Search marketers are like waiters. I have to admit that I didn’t come up with the brilliant and spot-on simile myself; Dave Ragals over at Search Engine Watch did in this article I read a few weeks ago. I even left a comment saying I was going to have to steal his simile for my own use, so here it goes! In his article, Dave makes this great point about search marketers;
We can answer questions about the menu, help our customers order the right meal based on their taste, make sure it’s delivered properly and even “dynamically” generate offerings for those with particular tastes or needs. But we don’t actually cook the meal. When the dish comes out from the kitchen and the steak is overdone, the portion way too small or the plate full of grease, we’re the ones who get shafted with a crummy tip.
This sentiment echoes many conversations I’ve had with clients, usually after they are few months into their SEO campaign. From an SEO perspective everything looks good—traffic is slowing creeping up, the newly targeted keywords are driving a few new visitors each month, the blog is seeing an increase in social shares and so forth—but the conversion rate just isn’t there. Now the purpose of SEO is to drive more targeted traffic to your site, what happens after that point is completely up to your website. I wish I could say that SEO experts didn’t have to worry about conversion rates and the bottom line, but the truth is our clients are expecting to see monetary value from their SEO investment and that means an SEO campaign needs to drive new business.
But the issue, like Dave put so elegantly in his article, is that while SEO can do everything right it can’t control the final product—your website. A great SEO campaign that envelopes content marketing and social media marketing can entice, intrigue and engage with your target audience. It can help your website get seen by the right people at the right time with the right message; it can build your online brand presence and search engine trust factor—but the best SEO campaign ever created can’t save a bad website from itself.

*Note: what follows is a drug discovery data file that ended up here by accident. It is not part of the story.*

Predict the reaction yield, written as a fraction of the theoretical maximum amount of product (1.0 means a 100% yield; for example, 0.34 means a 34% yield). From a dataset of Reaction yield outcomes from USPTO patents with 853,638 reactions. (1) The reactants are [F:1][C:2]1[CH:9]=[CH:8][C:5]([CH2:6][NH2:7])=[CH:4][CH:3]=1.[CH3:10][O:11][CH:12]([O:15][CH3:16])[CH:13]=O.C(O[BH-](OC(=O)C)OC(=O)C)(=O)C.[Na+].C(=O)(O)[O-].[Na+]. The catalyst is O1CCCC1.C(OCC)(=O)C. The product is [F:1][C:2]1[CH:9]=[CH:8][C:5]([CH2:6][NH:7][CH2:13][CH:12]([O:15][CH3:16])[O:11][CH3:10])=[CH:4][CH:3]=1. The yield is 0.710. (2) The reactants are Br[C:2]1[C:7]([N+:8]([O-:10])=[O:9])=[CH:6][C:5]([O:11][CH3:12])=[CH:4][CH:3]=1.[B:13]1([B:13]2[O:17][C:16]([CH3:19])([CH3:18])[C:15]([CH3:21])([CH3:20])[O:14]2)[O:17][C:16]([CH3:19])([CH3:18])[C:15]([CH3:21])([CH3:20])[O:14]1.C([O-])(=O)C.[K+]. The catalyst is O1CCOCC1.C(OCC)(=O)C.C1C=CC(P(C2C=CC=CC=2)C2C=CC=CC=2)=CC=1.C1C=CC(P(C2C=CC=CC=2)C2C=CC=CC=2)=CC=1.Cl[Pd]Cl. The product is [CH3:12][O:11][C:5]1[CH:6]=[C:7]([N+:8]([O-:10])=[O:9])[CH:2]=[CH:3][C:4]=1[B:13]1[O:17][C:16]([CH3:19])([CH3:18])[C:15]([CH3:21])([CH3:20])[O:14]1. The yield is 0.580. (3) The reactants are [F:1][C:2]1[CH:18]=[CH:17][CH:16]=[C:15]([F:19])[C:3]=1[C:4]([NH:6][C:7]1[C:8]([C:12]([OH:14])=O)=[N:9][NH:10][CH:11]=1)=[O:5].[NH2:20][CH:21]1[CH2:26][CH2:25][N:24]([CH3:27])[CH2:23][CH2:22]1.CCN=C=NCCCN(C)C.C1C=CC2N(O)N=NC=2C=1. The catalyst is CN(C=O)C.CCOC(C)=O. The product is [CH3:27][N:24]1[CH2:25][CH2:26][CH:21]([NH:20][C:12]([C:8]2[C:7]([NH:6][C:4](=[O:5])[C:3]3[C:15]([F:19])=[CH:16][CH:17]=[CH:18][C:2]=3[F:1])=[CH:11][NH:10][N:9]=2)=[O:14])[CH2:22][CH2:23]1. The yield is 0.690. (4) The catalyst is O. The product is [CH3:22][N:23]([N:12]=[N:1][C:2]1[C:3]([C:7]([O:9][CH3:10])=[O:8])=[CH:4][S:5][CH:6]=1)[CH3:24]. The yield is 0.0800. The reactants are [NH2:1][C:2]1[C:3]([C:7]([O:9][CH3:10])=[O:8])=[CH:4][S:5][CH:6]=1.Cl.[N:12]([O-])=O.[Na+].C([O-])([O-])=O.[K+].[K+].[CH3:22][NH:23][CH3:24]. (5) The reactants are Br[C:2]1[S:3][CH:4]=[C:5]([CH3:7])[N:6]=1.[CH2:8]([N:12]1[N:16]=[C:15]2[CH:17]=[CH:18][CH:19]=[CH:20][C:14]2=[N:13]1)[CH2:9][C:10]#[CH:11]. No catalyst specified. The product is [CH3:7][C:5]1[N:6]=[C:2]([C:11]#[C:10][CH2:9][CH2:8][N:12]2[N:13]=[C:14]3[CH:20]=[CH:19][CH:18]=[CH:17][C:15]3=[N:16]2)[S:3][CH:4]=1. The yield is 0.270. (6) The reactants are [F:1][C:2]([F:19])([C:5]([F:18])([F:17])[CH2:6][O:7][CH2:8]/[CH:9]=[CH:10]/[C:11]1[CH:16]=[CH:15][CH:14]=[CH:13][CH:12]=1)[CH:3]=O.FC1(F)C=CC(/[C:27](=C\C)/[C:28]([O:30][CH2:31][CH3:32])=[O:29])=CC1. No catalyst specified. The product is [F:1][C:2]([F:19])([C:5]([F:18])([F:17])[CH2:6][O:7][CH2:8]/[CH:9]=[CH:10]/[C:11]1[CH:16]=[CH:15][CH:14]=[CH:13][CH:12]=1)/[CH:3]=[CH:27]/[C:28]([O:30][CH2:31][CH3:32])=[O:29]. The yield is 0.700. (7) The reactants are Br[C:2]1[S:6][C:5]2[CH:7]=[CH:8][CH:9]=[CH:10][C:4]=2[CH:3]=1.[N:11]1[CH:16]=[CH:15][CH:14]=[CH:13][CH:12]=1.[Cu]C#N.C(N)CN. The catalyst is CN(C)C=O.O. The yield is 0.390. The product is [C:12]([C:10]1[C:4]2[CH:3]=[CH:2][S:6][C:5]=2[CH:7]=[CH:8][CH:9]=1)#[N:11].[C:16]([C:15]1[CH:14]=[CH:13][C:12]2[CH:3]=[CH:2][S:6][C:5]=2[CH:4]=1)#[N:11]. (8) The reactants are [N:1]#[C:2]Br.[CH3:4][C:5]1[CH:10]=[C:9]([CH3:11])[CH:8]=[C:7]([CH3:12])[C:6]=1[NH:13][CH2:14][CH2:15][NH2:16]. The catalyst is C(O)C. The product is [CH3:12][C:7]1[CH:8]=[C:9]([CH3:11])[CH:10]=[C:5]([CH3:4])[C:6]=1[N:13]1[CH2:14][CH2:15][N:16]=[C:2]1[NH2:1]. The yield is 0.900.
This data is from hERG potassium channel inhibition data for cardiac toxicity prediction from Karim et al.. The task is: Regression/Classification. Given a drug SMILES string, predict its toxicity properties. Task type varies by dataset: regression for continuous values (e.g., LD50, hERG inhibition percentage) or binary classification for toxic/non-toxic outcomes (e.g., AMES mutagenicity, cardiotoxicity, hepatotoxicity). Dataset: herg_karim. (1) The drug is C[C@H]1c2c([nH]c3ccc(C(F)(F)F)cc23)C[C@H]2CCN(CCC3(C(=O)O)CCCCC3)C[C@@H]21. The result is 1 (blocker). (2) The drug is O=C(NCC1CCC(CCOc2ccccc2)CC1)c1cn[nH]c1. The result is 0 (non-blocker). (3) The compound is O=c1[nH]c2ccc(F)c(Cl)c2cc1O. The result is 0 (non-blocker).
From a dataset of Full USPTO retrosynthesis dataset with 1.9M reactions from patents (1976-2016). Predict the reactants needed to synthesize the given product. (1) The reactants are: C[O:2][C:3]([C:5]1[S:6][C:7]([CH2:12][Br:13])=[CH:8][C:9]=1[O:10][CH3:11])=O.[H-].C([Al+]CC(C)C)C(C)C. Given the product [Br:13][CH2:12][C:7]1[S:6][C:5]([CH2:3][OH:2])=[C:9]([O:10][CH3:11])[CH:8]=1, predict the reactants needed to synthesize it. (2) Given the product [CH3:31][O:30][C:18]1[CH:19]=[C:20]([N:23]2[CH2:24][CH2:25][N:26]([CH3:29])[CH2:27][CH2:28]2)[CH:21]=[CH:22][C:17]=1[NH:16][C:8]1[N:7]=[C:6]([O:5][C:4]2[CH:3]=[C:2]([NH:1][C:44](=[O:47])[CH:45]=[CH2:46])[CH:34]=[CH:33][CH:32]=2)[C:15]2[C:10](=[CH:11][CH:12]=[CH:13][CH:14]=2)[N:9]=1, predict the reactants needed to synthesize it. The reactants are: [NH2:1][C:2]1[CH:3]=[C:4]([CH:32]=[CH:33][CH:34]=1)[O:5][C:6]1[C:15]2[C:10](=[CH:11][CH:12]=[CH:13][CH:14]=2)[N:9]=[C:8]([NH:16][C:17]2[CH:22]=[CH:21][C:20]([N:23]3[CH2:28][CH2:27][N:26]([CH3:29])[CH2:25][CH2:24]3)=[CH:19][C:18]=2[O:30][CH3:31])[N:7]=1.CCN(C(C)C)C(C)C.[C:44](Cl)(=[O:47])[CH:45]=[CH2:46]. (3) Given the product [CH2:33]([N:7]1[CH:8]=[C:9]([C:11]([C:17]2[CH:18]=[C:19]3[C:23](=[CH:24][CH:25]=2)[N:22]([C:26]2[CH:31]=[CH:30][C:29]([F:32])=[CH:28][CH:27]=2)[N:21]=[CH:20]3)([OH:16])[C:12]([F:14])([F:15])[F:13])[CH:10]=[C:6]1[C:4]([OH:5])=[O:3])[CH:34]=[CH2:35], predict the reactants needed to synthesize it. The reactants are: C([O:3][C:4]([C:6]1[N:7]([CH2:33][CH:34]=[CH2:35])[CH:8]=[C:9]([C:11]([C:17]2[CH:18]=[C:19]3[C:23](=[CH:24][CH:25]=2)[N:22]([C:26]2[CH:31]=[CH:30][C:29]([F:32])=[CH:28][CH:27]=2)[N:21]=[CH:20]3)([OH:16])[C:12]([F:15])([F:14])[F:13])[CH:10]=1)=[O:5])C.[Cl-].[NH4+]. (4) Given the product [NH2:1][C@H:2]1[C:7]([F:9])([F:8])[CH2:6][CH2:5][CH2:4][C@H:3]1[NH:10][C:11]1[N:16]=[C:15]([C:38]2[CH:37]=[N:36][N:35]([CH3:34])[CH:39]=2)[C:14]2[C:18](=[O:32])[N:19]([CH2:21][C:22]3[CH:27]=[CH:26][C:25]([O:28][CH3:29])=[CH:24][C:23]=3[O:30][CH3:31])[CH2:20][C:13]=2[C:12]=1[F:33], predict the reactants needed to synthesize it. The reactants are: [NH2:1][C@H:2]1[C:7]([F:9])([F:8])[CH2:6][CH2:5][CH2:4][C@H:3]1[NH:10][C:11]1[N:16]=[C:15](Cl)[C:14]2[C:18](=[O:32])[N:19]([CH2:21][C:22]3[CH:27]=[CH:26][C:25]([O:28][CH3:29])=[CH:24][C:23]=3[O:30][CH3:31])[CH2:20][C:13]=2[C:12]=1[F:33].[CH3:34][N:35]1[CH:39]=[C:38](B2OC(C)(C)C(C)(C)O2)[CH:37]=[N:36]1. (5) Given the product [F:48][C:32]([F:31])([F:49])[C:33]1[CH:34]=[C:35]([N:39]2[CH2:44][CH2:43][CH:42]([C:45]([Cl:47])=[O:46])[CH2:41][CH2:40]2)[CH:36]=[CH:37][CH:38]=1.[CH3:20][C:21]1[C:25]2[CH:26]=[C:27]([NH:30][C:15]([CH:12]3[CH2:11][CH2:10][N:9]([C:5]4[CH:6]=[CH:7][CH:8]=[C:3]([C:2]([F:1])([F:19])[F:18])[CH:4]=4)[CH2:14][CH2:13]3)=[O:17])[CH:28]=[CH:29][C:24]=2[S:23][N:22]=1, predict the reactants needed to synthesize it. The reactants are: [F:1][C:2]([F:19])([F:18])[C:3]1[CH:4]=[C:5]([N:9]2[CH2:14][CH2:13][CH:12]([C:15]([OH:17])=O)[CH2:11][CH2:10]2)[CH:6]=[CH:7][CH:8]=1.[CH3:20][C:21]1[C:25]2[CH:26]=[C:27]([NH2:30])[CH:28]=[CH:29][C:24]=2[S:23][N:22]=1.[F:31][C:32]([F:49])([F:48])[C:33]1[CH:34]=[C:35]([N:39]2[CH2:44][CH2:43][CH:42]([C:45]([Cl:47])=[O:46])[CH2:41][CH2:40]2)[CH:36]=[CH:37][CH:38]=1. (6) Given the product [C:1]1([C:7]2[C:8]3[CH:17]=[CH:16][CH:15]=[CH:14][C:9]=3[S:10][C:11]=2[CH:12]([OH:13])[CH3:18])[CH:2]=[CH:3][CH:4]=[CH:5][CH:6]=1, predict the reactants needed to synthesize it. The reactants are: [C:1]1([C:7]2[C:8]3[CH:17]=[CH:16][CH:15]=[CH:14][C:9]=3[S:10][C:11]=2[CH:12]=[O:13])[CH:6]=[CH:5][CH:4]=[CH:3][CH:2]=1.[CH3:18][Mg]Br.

When someone clicks on a link they have a pre-conceived notion of where that link is going to take them based on the context they found the link in. For example, since I was talking about and quoted Dave Ragal’s article, you expect to click on that link and get sent directly to it. But what would happen if that link took a turn somewhere and instead of the article I directed you to Dave’s Twitter profile or another article he’s written? It’s still useful information but it wasn’t what you were expecting and that link doesn’t live up the promise I had made. How might that impact your opinion of me and this blog?
The same thought applies to your SEO campaign. Your content marketing, social media marketing and link building activities set up certain expectations for your audience and in order to ultimately convert them your website needs to live up to that promise. I’ve seen plenty of poorly designed, cluttered or just plain bad websites that do great SEO, but one without the other doesn’t help your bottom line. There’s an old saying in marketing that nothing kills a bad product faster than good marketing and the same holds true for SEO! If your website isn’t living up to the promise of its SEO campaign that don’t be surprised if you aren’t seeing the conversion rates you’d been hoping for. Don’t blame your SEO campaign when your website is at fault!